The adoption by the European Union of the 8th package of economic and individual sanctions against the Federation of Russia, Belorussia and certain of their nationals , has far-reaching consequences on European legal advisors and their clients.
We have summarized below the most relevant take-aways of these new measures, which are binding upon European nationals and residents (individuals and entities) since 7 October.
1.A broader list of designated persons
In an effort to increase the pressure on persons seeking sanctions-circumvention, the EU decided to broaden the criteria under which persons are included in the list of designated persons. From now on any person (individuals, entities or bodies) “facilitating infringements of the prohibition against circumvention” of the EU sanctions against Russia could be added to the EU list of designated persons .
Such a revision of Article 3(1) of Regulation (EU) No 269/2014 allows for an implementation of the pre-existing general sanction of Article 12 of Regulation (EU) No 833/2014 which prohibits the participation “knowingly and intentionally, in activities the object or effect of which is to circumvent prohibitions in this Regulation.”
Regarding these specific new targets, Vice-President Borell explained that “In the category of economic actors, a lot of has been done already, but we will add further key operators. Among these operators, it will be – not necessarily Russians – but people who participate in the circumvention of sanctions. Because it is clear that there are some phenomena of circumvention of sanctions that have to be included in our listings.”
As a reminder, both Regulations apply (i) within the EU territory, including its airspace, (ii) on board of any aircraft or vessel being under the jurisdiction of a Member State, (iii) to any person inside or outside the territory of the Union who is a national of a Member State, (iv) to any legal person, entity or body, inside or outside the territory of the Union, which is incorporated or constituted under the law of a Member State and (v) to any legal person, entity or body in respect of any business done in whole or in part within the Union.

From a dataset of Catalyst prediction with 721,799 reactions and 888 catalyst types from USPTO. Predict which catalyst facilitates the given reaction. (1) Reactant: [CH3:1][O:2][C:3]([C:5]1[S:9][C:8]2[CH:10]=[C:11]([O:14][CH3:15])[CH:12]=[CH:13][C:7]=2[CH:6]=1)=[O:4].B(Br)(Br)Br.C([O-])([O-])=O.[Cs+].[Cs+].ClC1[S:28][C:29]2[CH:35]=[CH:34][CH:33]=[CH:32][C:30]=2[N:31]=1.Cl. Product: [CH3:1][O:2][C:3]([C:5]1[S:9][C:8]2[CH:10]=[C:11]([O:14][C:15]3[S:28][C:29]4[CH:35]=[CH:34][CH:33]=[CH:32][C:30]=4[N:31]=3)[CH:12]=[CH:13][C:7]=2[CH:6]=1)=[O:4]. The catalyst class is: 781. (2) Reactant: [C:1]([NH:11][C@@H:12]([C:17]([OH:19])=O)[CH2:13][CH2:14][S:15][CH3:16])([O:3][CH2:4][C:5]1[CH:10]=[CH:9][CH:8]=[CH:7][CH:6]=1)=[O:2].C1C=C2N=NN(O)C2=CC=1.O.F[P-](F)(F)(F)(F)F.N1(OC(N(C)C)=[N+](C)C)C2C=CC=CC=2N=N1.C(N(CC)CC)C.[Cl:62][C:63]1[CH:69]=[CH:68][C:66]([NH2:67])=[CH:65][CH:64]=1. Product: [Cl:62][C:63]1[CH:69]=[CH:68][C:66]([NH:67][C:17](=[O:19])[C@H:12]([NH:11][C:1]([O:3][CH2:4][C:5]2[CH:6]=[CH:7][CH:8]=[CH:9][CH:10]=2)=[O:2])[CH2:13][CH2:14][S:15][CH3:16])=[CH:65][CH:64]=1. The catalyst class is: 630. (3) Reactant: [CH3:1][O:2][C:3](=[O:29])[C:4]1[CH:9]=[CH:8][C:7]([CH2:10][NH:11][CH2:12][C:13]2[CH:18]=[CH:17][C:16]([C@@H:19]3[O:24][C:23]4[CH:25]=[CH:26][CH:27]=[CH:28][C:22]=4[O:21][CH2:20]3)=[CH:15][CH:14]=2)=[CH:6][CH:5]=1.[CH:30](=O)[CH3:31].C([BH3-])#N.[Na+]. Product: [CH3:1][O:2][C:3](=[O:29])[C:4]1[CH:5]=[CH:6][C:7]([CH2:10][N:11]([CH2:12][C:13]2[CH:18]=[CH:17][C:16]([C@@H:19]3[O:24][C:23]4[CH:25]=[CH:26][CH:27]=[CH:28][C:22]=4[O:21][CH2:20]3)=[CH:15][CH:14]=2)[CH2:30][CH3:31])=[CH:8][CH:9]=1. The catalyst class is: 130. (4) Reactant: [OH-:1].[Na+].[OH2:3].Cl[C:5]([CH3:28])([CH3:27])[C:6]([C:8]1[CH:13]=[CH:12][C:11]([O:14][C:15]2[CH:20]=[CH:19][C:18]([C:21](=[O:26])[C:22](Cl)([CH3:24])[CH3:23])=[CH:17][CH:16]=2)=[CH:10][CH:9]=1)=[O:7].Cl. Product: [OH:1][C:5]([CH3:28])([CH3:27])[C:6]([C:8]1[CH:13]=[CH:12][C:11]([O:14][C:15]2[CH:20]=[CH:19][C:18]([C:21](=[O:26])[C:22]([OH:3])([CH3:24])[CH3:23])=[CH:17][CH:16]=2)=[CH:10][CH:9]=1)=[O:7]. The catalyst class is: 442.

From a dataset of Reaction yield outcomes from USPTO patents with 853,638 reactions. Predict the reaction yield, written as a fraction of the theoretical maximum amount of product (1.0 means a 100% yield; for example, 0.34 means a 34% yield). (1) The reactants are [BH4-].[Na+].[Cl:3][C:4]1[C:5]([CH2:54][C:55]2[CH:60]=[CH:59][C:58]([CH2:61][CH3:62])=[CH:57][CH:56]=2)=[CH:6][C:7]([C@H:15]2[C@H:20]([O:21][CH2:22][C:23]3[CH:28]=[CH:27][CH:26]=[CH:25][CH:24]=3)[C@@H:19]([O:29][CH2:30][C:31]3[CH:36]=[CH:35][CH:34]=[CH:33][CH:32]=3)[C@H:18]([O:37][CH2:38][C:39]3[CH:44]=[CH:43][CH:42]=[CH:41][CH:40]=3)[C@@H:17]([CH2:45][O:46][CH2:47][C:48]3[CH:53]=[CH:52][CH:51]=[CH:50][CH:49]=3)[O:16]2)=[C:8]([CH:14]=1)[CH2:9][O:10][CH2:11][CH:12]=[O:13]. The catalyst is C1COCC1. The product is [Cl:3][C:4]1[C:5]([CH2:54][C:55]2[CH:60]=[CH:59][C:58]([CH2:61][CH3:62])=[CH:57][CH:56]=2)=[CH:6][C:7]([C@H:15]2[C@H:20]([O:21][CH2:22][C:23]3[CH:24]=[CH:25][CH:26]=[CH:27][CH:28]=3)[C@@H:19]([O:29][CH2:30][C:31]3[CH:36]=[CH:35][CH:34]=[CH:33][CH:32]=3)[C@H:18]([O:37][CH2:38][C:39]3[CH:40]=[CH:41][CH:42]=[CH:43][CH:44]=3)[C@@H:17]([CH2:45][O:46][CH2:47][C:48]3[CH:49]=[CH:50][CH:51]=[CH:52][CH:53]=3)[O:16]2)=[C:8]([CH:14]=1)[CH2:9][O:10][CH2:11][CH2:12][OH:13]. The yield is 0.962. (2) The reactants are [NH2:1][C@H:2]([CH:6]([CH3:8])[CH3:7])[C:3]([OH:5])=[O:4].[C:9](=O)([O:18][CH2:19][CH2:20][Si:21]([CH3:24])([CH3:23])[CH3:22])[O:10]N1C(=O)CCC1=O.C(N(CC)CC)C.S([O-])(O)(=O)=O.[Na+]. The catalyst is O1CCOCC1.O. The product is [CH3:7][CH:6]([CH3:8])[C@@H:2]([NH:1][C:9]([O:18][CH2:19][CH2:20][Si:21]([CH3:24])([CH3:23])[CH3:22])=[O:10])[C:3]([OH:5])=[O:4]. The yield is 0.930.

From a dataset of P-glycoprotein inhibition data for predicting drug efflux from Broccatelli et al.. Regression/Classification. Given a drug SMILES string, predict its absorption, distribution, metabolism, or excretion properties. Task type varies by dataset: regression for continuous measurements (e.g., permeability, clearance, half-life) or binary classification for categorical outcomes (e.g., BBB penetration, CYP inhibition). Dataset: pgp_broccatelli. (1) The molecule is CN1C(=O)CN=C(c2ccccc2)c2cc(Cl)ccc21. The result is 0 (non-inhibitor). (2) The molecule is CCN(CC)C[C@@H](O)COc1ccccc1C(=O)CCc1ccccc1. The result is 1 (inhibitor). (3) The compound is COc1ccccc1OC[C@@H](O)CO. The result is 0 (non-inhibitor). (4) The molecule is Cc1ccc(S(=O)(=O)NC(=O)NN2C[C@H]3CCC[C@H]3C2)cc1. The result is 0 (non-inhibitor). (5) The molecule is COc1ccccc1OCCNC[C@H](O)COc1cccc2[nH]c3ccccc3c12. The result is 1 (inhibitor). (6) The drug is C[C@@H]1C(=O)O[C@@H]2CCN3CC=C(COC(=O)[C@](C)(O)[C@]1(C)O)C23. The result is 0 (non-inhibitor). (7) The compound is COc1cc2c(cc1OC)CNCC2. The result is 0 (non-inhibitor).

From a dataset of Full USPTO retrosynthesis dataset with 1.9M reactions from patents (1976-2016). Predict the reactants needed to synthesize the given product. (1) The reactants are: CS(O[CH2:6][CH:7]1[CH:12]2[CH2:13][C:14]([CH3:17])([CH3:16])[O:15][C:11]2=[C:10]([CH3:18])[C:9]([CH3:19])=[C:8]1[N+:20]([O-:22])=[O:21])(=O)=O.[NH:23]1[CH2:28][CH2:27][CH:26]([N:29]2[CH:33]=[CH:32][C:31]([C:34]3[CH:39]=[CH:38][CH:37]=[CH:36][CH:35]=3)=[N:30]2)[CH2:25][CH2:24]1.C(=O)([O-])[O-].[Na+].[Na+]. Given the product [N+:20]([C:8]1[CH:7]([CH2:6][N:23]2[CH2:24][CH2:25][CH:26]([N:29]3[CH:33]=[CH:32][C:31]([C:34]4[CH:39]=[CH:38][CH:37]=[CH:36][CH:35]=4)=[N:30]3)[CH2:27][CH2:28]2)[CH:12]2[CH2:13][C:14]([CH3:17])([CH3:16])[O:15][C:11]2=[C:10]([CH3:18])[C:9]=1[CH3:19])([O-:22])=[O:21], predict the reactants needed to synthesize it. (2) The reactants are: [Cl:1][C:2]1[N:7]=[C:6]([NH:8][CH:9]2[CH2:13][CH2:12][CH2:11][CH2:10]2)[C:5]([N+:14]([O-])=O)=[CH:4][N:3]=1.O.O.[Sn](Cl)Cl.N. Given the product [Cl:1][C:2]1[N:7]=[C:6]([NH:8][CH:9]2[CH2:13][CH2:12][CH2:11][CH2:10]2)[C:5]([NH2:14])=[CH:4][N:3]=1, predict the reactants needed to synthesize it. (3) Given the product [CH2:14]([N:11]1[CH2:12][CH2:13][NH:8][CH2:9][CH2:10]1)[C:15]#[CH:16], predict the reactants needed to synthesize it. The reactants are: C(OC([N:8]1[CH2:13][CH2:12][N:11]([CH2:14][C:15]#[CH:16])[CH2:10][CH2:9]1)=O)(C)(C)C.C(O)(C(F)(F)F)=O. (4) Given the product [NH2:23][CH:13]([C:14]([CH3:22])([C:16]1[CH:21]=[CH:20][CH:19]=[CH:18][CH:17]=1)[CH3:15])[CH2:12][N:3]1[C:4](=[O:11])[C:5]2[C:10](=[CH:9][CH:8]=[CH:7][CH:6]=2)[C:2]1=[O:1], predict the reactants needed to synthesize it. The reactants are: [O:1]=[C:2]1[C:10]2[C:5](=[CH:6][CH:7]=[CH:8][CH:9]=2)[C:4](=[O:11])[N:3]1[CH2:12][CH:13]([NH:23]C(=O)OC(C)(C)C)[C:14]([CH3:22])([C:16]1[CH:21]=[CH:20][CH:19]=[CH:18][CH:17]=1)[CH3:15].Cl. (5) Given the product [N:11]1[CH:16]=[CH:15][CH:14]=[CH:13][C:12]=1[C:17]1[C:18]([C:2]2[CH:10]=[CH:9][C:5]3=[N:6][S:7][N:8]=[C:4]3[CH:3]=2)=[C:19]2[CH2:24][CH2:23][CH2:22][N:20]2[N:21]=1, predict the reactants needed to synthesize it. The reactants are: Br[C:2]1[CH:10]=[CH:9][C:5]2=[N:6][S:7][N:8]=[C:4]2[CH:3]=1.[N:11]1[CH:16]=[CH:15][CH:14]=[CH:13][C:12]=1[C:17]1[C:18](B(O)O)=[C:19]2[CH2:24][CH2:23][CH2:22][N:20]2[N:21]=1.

For European legal advisors and their clients such revision does not increase their burden, as they were already compelled to implement robust due diligence processes of sanctions, clients and activities scrutiny, but is adding an important reputational penalty.
Furthermore, 30 individuals (mostly persons having played a role in the recent “referenda” on territories annexation) and 7 entities (including, inter alia, JSC Goznak, JSC Irkut Corporation and the state-owned Russian Maritime Register of Shipping) have been added to the list of sanctioned persons set out in Annex I to Regulation (EU) No 269/2014.
2.Prohibition to provide legal services to Russian persons
Since 7 October 2022 European legal counsels are prohibited to provide directly or indirectly legal advisory services in all matters distinct from judicial proceedings, to Russian nationals or residents.
Similarly to the pre-existing professional services bans, Russian subsidiaries of EU entities are expressly excluded from the scope of the prohibition. This exemption is however tempered by the general prohibition to assist clients in circumventing the EU sanctions (such anti-circumvention measures also exist at a UK level).
As regards the notion of “indirectly” provide legal services, the EU Commission advised – regarding auditing services, however the prohibition has the same definition for audit and legal services – that “The use of the term “indirectly” in paragraph 1 of Article 5n means, for example, that it is prohibited for an EU auditing services provider to provide services to EU or other non-Russian entities that are subsidiaries of entities established in Russia if those services would actually be for the benefit of the parent company established in Russia.” 
Which financial, legal and tax services are now banned and to whom?